arrow_up-blue blog branches consultations events facebook-icon facebook-icon2 factsheet forum-icon forum hands key link location lock mail measure menu_plus news pdf pdf2 phone policies publications related search share subjectguide twitter-icon word instagram-icon youtube-icon

Fashioning the image of the nurse

 Professor Anne Marie Rafferty CBE 20 Mar 2019 Prof Anne Marie Rafferty

Professor Anne Marie Rafferty CBE explores what uniforms tell us about women and power.

nurse uniform
Nurses embody the contradictions of women and power – both literally and symbolically, through their image and the details of their uniform.
 
Past depictions of nurses cover the spectrum of female stereotypes: from the ministering angel of the 19th century to the castrating dominatrix of Nurse Ratched in Ken Kesey's novel One Flew Over the Cuckoo's Nest; and the sexualised character played by Barbara Windsor’s Carry On Nurse.
 
While each of these portraits is a study in power, none of them are necessarily positive.
 
If anything, they can be read as misogynistic. After all, they all rely upon a male figure – a patient or a doctor – for their potency.
 
Hattie Jacques, the strong matron in Carry On Nurse, can only hold sway over her subordinates. Her authority, however, soon dissolves when set against her superior and the object of her affection, the surgeon.
 
Likewise, Nurse Ratched’s control knows no compassion in relation to her charge – the unruly, subversive patient, Randle McMurphy.
 
Perhaps there is something deeply ambivalent about nurses’ and, hence, women’s relationship to power, which is woven into the fabric of their uniforms and the twin traditions of religion and the military, to which they owe their roots?
 
Religious iconography symbolises compassion – the military screams discipline. Both are taken to extreme forms in screen representations designed to create humour or to stress control.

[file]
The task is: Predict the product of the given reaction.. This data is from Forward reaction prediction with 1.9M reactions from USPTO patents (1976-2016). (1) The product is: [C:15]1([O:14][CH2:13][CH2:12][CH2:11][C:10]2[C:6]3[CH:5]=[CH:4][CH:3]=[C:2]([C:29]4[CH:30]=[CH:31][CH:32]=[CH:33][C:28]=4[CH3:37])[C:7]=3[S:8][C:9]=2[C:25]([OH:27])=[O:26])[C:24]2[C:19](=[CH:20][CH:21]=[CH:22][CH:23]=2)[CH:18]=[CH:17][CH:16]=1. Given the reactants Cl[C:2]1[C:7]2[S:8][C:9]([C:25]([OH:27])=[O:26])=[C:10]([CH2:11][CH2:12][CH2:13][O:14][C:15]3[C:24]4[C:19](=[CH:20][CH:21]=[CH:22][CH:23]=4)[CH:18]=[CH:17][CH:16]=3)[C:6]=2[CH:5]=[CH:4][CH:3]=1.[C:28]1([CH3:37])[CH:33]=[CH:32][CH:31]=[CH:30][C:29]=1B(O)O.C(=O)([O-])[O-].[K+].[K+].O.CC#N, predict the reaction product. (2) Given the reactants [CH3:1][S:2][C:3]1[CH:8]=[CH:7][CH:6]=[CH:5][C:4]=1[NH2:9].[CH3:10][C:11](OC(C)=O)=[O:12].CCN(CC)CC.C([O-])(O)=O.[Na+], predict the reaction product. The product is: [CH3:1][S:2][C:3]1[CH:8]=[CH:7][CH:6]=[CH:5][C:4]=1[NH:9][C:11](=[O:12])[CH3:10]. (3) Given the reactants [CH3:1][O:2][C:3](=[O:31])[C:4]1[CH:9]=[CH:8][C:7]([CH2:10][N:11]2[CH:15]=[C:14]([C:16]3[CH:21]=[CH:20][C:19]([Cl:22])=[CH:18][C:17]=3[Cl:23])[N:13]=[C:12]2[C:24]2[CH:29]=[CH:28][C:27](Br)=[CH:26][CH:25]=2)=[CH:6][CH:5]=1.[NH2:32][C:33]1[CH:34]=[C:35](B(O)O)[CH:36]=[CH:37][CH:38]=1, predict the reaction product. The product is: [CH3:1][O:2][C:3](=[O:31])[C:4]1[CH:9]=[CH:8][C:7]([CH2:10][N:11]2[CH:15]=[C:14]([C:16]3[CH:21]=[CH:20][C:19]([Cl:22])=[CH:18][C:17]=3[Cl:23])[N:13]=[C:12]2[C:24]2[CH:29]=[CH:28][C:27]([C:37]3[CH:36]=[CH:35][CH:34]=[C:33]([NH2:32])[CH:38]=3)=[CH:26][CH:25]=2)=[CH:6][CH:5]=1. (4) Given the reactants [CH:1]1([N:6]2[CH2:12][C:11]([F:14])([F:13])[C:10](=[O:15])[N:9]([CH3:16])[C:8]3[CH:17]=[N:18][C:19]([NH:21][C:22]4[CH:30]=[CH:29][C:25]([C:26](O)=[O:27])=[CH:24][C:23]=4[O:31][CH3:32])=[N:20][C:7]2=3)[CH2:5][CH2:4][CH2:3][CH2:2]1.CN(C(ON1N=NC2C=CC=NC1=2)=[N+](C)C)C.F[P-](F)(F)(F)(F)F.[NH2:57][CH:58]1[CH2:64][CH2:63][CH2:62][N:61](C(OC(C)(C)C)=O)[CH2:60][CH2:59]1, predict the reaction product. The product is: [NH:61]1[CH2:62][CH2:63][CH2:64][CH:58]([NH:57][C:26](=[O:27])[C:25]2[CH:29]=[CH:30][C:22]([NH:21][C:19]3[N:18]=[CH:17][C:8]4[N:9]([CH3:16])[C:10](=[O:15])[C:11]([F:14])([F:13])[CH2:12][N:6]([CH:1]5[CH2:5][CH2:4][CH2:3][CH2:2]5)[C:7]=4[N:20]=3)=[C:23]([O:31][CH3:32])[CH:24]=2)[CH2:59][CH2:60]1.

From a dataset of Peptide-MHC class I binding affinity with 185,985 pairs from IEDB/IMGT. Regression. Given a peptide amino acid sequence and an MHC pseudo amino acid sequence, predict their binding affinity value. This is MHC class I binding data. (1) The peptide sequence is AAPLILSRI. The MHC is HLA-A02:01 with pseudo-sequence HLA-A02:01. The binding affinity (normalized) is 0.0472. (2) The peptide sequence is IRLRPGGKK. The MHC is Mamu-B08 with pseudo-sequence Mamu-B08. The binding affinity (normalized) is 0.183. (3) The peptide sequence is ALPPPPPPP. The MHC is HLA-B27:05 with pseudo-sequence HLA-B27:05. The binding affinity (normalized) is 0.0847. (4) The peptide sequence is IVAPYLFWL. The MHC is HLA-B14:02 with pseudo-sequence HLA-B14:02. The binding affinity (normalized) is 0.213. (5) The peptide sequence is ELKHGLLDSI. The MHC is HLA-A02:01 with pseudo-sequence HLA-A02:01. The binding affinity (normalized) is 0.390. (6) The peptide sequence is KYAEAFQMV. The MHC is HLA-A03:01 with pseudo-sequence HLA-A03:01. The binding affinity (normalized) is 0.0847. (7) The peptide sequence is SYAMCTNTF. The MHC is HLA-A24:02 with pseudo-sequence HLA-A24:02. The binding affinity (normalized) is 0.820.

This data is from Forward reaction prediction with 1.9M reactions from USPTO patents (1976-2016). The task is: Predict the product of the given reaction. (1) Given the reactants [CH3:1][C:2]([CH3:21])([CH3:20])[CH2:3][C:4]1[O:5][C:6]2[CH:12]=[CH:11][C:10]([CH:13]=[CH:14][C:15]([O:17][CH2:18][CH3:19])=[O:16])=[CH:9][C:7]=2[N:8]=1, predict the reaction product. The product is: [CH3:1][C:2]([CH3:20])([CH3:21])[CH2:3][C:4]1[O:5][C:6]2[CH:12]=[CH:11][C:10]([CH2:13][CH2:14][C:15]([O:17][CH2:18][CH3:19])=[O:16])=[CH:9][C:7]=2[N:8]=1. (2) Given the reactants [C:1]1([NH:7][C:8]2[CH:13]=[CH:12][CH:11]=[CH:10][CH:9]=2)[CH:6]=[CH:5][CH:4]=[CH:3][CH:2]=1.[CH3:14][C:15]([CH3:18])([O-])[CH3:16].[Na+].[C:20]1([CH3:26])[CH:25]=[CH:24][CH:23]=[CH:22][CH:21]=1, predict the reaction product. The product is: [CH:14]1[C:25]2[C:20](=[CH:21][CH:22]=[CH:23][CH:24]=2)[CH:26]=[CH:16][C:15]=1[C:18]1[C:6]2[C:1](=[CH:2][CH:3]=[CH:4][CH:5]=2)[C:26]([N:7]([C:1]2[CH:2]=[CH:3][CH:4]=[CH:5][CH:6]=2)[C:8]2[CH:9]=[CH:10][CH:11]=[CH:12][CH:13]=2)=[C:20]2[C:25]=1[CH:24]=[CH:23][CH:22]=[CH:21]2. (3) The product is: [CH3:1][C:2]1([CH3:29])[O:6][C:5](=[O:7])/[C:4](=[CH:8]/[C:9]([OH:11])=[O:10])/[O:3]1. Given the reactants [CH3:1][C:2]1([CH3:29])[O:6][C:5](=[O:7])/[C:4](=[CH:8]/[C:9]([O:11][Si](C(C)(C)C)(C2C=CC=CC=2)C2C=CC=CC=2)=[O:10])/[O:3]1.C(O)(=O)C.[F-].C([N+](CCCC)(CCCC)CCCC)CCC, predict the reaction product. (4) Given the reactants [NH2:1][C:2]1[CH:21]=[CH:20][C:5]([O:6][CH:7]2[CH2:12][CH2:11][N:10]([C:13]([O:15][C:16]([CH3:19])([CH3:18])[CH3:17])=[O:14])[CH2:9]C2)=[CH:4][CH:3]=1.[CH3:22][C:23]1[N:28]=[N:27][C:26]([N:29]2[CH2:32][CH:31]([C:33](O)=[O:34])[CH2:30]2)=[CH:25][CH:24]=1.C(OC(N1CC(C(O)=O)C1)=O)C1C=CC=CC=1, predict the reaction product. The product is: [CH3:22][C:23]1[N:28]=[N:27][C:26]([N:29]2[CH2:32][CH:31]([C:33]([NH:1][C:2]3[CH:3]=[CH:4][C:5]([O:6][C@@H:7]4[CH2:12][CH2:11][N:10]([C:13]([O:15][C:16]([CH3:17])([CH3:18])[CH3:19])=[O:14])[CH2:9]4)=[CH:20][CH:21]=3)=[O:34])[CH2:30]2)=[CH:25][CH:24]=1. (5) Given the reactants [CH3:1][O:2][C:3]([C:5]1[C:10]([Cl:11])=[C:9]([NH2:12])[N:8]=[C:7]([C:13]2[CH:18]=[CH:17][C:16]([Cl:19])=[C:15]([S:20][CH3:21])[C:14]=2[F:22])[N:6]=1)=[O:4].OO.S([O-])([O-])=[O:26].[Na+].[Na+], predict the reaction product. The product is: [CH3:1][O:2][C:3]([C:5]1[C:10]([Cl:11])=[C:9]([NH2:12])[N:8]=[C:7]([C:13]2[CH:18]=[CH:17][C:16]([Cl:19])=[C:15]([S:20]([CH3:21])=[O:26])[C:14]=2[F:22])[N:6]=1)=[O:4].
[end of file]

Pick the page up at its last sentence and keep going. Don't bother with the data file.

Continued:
The sexy nurse, with her tight, short and revealing uniform plays off against modest religious dress, traces of which can be found in uniform of yesteryear – the veil-like head gear and hats.
 
Military links are, perhaps, more evident, through lapels, belts, buckles and regimental hemlines.
 
The Red Cross or military nurse – a vision of white plumage set against the mud and madness of World War One – is an example of a more positive representation, with such women regarded as symbols of feminine caregiving and hope.
 
Significantly, too, when nursing began to emerge as a profession in the early 20th century, advertisements for uniforms presented the nurse as an emblem of modernity – smart, efficient and svelte – a symbol of female independence, very much á la mode and in-tune with the latest fashion.
 
In 2019, modern day health care demands multi-professional working and, these days, nurses and doctors in hospitals don scrubs and have stethoscopes swinging round their necks.
 
But if uniform remains an index for women and power, perhaps we need to reclaim this power by thinking more carefully about our own image?
 
Professor Anne Marie Rafferty was speaking at a London Fashion Week event on women and power that took place to mark International Women's Day 2019.

Anne Marie Rafferty at London Fashion Week 2019

Professor Anne Marie Rafferty

Professor Anne Marie Rafferty CBE

RCN President

@annemarieraffer

Anne Marie is Professor of Nursing Policy at the Florence Nightingale Faculty of Nursing, Midwifery and Palliative Care at King’s College London. 
 
Professor Rafferty has been involved in the RCN since she was a student in 1977. She has previously acted as an RCN representative on the Health Quality Improvement Partnership and currently acts as a member of the Safe Staffing Expert Reference Group. She was named one of the 70 most influential nurses in 70 years of the NHS.

Page last updated - 02/04/2019